Water and Wine


Does the mixing of the wine and water during Mass come from a Jewish tradition or something else? I have heard conflicting information on this. May be some of you well learned here can give the correct answer.



On a practical level, it was done in antiquity because of the scarcity of clean water supplies (and since alcohol is alcohol, bacteria does not grow in it). Even to this day there are certain alcohols commonly mixed with water in the middle east (primary amongst them, arak).

Now there are many symbols attached to this rite:
-the mixing of divinity and humanity
-the blood and water from the side of Christ
-mixing ourselves with Christ

I’ve read in some places that Armenians don’t mix water into the wine because they’re monophysites. To that I roll my eyes :rolleyes:. That’s pretty analogous to the accusation that Latins don’t use leavened bread because they don’t believe in the rising of Christ.


MorEphrem is correct about mixing water and wine for practical health reasons. Clean water was not a given in the ancient world. Mixing a bit of alcohol with water for health reasons is explicit in the Bible.

No longer drink only water, but use a little wine for the sake of your stomach and your frequent ailments. (1 Timothy 5:23)

The spiritual meaning, or one spiritual meaning, is expressed by the priest or deacon at the Mass when they add the water to the wine and say,

***By the mystery of this water and wine may we come to share in the divinity of Christ who humbled himself to share in our humanity. ***

One of the priests at my parish says this audibly but most say it inaudibly. It is not surprising to me that many don’t know that this is what is being said at that moment in the Mass.



I don’t understand what the mixing of water with a bit of wine for health reasons has to do with the mixing of wine with a bit of water for the Mass. In the first instance, the wine is being added to the water to make the water healthy to drink. In the second case, the water is being added to the wine…:shrug:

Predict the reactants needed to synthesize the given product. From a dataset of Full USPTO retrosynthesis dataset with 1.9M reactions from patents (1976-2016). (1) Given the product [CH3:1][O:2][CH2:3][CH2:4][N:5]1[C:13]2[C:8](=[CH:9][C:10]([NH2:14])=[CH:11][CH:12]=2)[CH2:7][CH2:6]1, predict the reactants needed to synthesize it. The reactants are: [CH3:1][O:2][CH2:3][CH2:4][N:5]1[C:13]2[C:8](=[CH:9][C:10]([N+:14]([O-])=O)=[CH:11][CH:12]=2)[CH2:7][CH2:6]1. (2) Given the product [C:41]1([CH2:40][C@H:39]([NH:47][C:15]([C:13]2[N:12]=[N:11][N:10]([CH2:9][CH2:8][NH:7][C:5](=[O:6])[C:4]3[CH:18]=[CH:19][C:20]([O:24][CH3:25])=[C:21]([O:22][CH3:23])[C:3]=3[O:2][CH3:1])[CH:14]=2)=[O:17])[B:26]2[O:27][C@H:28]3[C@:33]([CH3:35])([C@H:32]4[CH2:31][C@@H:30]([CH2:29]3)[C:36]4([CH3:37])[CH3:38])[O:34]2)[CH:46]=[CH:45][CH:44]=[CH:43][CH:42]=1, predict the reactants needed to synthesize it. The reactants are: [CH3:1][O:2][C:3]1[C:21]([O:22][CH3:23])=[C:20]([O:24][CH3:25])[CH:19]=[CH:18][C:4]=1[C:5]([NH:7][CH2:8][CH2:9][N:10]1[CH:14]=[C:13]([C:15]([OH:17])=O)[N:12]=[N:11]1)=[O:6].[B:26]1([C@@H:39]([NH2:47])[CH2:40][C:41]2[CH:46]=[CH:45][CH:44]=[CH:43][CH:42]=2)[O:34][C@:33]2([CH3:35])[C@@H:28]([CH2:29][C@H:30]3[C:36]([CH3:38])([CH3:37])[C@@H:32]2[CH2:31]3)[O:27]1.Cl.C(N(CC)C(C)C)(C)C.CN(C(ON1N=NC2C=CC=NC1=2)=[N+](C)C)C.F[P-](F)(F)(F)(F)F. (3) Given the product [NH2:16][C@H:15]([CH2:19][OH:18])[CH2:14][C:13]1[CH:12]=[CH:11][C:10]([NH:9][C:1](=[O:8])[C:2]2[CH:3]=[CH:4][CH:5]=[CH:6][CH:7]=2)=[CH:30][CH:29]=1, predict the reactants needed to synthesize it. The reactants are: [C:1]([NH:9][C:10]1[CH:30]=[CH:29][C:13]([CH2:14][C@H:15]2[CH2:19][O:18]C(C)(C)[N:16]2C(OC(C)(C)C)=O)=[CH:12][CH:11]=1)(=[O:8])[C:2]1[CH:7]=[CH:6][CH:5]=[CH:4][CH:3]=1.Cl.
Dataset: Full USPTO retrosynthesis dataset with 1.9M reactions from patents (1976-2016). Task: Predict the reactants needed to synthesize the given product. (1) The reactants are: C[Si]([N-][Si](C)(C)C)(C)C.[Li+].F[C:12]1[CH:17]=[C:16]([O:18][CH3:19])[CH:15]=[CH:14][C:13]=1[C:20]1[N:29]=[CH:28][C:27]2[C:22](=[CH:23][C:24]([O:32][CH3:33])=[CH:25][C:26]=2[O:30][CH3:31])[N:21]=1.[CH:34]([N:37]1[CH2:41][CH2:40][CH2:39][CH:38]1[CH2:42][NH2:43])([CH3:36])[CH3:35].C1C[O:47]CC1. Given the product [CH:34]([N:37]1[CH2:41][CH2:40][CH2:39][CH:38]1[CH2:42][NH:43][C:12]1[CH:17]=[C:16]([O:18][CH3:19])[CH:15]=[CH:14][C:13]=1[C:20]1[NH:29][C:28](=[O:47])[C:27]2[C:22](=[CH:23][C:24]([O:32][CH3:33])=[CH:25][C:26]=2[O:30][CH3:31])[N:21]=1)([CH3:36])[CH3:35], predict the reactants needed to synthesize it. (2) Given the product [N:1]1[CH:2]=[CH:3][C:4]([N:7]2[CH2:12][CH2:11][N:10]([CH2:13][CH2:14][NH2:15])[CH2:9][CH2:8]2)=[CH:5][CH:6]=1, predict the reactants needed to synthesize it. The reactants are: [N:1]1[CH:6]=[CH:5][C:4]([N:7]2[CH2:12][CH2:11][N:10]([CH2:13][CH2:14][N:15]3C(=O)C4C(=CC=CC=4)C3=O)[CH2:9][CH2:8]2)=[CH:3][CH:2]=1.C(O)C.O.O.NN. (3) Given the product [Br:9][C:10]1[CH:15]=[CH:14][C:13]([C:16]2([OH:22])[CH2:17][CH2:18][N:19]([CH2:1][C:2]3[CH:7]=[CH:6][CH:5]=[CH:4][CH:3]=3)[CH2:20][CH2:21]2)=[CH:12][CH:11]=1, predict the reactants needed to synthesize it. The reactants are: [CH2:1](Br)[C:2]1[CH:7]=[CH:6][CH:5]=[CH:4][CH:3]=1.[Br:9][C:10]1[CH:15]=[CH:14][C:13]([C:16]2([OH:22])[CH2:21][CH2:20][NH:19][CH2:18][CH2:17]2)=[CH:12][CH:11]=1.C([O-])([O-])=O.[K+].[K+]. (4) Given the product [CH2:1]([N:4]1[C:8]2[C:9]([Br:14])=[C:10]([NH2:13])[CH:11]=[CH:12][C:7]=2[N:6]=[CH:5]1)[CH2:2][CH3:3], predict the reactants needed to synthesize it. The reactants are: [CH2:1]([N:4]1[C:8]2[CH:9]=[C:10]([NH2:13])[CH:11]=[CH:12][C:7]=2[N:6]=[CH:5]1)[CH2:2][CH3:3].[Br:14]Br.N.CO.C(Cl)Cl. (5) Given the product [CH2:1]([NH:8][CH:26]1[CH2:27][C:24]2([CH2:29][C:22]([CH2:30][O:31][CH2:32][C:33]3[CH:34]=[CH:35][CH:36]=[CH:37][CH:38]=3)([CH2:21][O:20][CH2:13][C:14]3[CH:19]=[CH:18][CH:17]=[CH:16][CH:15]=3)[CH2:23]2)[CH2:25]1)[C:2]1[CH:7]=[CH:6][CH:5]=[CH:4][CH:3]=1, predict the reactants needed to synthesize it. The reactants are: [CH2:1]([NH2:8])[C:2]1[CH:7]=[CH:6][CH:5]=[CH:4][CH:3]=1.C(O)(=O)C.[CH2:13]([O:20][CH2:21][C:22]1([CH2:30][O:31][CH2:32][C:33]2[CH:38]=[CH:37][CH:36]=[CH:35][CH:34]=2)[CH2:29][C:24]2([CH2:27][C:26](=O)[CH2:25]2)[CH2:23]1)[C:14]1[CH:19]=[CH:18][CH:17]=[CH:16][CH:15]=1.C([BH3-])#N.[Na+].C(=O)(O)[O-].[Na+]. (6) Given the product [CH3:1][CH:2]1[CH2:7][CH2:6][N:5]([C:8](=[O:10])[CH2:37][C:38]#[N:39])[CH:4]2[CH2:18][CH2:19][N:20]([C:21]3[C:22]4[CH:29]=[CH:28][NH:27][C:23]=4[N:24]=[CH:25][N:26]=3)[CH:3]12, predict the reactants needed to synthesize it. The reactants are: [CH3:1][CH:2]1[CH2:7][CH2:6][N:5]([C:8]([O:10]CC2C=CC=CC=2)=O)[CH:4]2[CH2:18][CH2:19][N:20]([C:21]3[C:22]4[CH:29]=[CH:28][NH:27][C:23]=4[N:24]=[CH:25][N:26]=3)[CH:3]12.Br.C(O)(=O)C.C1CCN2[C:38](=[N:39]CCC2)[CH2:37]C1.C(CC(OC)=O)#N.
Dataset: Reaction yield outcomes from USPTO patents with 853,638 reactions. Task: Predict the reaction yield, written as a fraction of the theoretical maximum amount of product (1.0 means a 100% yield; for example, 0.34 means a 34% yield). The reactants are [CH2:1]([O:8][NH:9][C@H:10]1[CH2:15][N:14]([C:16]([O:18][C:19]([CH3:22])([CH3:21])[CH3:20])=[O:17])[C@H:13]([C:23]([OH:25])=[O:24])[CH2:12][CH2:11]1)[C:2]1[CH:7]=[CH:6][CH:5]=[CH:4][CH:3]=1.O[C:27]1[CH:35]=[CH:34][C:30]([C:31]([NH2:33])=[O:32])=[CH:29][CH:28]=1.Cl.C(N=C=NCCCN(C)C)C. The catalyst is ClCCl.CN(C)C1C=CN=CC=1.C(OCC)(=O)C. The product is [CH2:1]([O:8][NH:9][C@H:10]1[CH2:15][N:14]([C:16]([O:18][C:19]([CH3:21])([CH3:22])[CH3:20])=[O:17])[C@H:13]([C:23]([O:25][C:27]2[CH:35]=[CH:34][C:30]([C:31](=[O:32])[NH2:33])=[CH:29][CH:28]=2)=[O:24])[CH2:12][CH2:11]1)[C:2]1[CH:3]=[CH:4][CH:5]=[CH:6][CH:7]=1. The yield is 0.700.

How is the second one related to the first?:confused:


Does the water added to the wine that will become the Blood of Christ make reference to the water that flowed when he was pierced on the cross, or it it part of a Jewish custom of the time that is incorporated into the Mass?


It’s related only, as [post=11349153]MorEphrem[/post] put it, on the practical (i.e, hygienic) level. It really doesn’t have anything to do with liturgical symbolism.

The former. For example, the traditional Maronite prayer for the mixing goes (my off-the-cuff translation from the Syriac):

“And this water, a symbol of the water which flowed for us from the side of Your Beloved Son Our Lord Jesus Christ, do I mix in this chalice, the Chalice of Salvation, in the name of the Father and of the Son and of the Holy Spirit. Amen.”


Why Water with Wine?




Further to my previous [post=11349833]post[/post], I suppose I should add that mixing water with wine wasn’t only a Jewish custom. It was a common thing in the Mediterranean, mainly because the local wine was rather strong. (The warm climate causes grapes to ripen quickly, and the fermentation process produces a stronger wine due to the residual sugar.) In many cases, the wine was so strong that it would have been unpalatable without the admixture of some water. That said, though, the amount of water traditionally used liturgically is very small – not more than a few drops – which would not have a noticeable effect on the strength of the wine.


The wine is not the true Blood of Christ without the water. :wink:


I am not sure that the water is essential to the sacrament. In the Roman Rite it should be done but I don’t think it is essential for it to be the Eucharist.



I heard that water had to be added to the wine to make it valid on a Catholic radio station but I might have misunderstood.


Thank you. I think this link gives a great insight into my question.


That is untrue. Wine is not required for sacramental validity of consecration in the Roman Rite. While it is heavily recommended for fuller symbol, the only required matter is the bread made from wheat flour/water and wine made from grapes.


It is a wonderful part of the Mass.

If you notice Mass with a deacon, you may see him pause for the briefest moment before he pours just a drop into the presider’s chalice. That is all that is needed although many put a drop into the presider’s chalice and the pitcher or other cups. You may see him whisper a prayer inaudibly. That is the deacon saying, “By the mystery of this water and wine, may we come to share in the divinity of Christ who humbled himself to share in our humanity.”

What is interesting is that for a deacon, it is the only prayer he has during the Liturgy of the Eucharist. One of our deacons said, “It is my only part. I like to get it right.”



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